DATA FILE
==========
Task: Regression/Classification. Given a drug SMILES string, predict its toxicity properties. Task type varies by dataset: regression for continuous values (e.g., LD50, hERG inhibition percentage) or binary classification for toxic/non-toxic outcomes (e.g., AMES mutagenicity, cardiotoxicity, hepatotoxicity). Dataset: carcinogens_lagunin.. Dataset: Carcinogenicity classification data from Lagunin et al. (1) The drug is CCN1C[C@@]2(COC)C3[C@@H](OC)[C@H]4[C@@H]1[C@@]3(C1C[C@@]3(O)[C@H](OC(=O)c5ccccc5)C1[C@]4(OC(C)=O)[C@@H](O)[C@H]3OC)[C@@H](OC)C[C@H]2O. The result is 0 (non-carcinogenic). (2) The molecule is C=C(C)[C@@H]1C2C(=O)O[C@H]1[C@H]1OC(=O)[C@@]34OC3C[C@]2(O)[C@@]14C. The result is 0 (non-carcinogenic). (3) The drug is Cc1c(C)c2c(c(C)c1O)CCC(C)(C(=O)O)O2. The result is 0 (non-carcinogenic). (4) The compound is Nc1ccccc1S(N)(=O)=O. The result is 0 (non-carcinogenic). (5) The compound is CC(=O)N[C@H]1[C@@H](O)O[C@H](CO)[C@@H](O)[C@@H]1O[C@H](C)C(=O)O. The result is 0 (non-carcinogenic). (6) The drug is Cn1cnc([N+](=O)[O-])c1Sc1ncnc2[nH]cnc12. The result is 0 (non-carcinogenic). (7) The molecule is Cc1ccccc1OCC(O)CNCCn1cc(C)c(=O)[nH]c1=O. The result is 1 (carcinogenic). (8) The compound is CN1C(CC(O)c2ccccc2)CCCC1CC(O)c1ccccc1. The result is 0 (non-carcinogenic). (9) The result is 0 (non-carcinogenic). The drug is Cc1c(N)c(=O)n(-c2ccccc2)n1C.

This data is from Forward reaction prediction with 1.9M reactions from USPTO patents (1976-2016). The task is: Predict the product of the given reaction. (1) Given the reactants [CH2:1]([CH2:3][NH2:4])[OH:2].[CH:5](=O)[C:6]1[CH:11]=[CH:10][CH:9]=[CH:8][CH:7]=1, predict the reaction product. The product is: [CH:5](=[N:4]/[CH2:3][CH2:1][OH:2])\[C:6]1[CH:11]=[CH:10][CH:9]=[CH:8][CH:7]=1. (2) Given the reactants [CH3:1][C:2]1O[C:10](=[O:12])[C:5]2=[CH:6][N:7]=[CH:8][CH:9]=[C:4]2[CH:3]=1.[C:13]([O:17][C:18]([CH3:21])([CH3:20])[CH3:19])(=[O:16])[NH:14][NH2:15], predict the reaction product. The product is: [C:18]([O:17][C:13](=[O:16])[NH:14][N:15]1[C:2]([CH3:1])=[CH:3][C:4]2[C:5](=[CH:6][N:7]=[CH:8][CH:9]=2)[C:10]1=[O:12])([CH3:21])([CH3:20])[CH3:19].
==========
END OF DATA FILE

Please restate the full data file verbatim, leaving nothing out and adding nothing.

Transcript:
Task: Regression/Classification. Given a drug SMILES string, predict its toxicity properties. Task type varies by dataset: regression for continuous values (e.g., LD50, hERG inhibition percentage) or binary classification for toxic/non-toxic outcomes (e.g., AMES mutagenicity, cardiotoxicity, hepatotoxicity). Dataset: carcinogens_lagunin.. Dataset: Carcinogenicity classification data from Lagunin et al. (1) The drug is CCN1C[C@@]2(COC)C3[C@@H](OC)[C@H]4[C@@H]1[C@@]3(C1C[C@@]3(O)[C@H](OC(=O)c5ccccc5)C1[C@]4(OC(C)=O)[C@@H](O)[C@H]3OC)[C@@H](OC)C[C@H]2O. The result is 0 (non-carcinogenic). (2) The molecule is C=C(C)[C@@H]1C2C(=O)O[C@H]1[C@H]1OC(=O)[C@@]34OC3C[C@]2(O)[C@@]14C. The result is 0 (non-carcinogenic). (3) The drug is Cc1c(C)c2c(c(C)c1O)CCC(C)(C(=O)O)O2. The result is 0 (non-carcinogenic). (4) The compound is Nc1ccccc1S(N)(=O)=O. The result is 0 (non-carcinogenic). (5) The compound is CC(=O)N[C@H]1[C@@H](O)O[C@H](CO)[C@@H](O)[C@@H]1O[C@H](C)C(=O)O. The result is 0 (non-carcinogenic). (6) The drug is Cn1cnc([N+](=O)[O-])c1Sc1ncnc2[nH]cnc12. The result is 0 (non-carcinogenic). (7) The molecule is Cc1ccccc1OCC(O)CNCCn1cc(C)c(=O)[nH]c1=O. The result is 1 (carcinogenic). (8) The compound is CN1C(CC(O)c2ccccc2)CCCC1CC(O)c1ccccc1. The result is 0 (non-carcinogenic). (9) The result is 0 (non-carcinogenic). The drug is Cc1c(N)c(=O)n(-c2ccccc2)n1C.

This data is from Forward reaction prediction with 1.9M reactions from USPTO patents (1976-2016). The task is: Predict the product of the given reaction. (1) Given the reactants [CH2:1]([CH2:3][NH2:4])[OH:2].[CH:5](=O)[C:6]1[CH:11]=[CH:10][CH:9]=[CH:8][CH:7]=1, predict the reaction product. The product is: [CH:5](=[N:4]/[CH2:3][CH2:1][OH:2])\[C:6]1[CH:11]=[CH:10][CH:9]=[CH:8][CH:7]=1. (2) Given the reactants [CH3:1][C:2]1O[C:10](=[O:12])[C:5]2=[CH:6][N:7]=[CH:8][CH:9]=[C:4]2[CH:3]=1.[C:13]([O:17][C:18]([CH3:21])([CH3:20])[CH3:19])(=[O:16])[NH:14][NH2:15], predict the reaction product. The product is: [C:18]([O:17][C:13](=[O:16])[NH:14][N:15]1[C:2]([CH3:1])=[CH:3][C:4]2[C:5](=[CH:6][N:7]=[CH:8][CH:9]=2)[C:10]1=[O:12])([CH3:21])([CH3:20])[CH3:19].